Winches are available in a number of different forms.  Electric winches are by far the most popular and are mounted to the front of the vehicle behind a bullbar for protection.  The ability to self-recover your vehicle is a safeguard that could get you out of a situation you otherwise might have to turn back, or worse, damage your vehicle.

Roof Rack

Roof racks and roof baskets are now common place amongst 4wd owners.  Having somewhere to store your light and bulky items like a second spare tyre or the porta-loo is a great idea.


A 4wd side awning is a great investment for the roof of your vehicle.  Attached to your roof rack it can be the saviour of your camp trip if you find yourself in wet weather.  They also have other uses in the sun at the beach when you need a cool place to have lunch.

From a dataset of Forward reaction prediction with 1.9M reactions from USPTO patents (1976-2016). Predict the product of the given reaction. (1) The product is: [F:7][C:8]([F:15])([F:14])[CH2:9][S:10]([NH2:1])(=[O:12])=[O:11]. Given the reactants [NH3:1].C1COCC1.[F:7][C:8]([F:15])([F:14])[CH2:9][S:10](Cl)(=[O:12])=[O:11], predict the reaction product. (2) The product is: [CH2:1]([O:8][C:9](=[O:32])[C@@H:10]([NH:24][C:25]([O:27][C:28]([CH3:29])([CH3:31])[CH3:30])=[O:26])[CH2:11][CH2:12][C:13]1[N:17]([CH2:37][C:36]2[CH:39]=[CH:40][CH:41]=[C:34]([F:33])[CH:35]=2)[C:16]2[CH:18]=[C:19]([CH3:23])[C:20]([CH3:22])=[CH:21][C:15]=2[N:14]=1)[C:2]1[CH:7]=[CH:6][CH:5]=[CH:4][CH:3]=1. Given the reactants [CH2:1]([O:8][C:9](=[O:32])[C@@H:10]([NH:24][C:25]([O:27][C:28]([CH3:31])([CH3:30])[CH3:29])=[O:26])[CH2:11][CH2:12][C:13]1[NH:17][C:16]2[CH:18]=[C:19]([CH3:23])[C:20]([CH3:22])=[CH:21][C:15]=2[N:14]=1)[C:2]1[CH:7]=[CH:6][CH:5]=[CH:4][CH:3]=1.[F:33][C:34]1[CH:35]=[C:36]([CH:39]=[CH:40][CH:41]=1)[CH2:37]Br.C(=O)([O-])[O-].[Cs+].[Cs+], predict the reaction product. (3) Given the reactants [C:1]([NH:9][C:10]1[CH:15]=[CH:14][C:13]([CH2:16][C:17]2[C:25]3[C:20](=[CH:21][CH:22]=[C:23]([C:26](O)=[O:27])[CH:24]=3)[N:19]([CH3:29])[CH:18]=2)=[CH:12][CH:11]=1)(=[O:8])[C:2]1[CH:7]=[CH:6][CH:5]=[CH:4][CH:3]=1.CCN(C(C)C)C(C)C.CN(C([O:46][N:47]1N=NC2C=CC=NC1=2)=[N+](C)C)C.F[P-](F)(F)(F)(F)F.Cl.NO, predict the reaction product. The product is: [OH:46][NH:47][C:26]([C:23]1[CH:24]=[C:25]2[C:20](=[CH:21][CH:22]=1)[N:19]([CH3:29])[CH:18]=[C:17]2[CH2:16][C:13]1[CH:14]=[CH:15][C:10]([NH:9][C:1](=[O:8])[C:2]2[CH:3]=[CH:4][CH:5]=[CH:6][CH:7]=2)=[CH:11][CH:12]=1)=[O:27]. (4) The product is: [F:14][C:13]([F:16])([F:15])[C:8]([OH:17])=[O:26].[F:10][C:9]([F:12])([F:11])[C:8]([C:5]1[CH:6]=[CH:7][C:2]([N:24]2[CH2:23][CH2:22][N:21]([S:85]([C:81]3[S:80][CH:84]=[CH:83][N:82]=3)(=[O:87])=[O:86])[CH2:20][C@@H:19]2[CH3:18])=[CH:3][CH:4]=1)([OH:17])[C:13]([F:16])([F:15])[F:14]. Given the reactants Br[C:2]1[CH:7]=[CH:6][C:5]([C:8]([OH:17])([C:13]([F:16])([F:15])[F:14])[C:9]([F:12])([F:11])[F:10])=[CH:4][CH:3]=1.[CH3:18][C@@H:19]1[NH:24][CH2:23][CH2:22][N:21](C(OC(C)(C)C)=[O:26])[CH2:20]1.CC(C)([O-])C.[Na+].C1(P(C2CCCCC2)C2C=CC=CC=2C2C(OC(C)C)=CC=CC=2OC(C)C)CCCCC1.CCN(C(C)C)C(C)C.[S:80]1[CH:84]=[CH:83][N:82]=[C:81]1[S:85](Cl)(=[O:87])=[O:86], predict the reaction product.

Vehicle Spares

It is important to carry spares and tools on your trip with you.  Below is a list of spares you should bring along:

Vehicle spares Handy spares
fan/alternator belts tie wire
radiator hoses variety of spare hose clamps
spark plugs (petrols) electrical (zip) ties
fuel filter gaffer tape
engine oil insulation tape
gear oil spool of insulated electrical wire
brake/clutch fluid strip of wiring connectors
power steering oil some 12 gauge welding rods
two spare wheels / tyres (for outback/remote travel) tyre valves

Tools & Recovery Equipment

It is a good idea to bring an assortment of tools and basic recovery equipment along on your trip.  You never know when you may get into trouble.  Being able to fix your vehicle on the road is a part of 4wd lifestyle and it is important to know what you're doing when attempting to fix your own vehicle.  Below is a list of tools and recovery equipment you should bring:

Vehicle tools Basic recovery equipment
spanner and socket set to suit your vehicle vehicle's jack and wheel spanner
shifting spanners 2 x snatch straps
vice grip pliers 4 x shackles
screwdrivers and allen keys hand winch
12 volt check light leather gloves
trouble light (or torch) shovel
hammer and chisel 12 volt compressor or tyre pump
tyre gauge axe or chainsaw
tyre repair kit tough tracks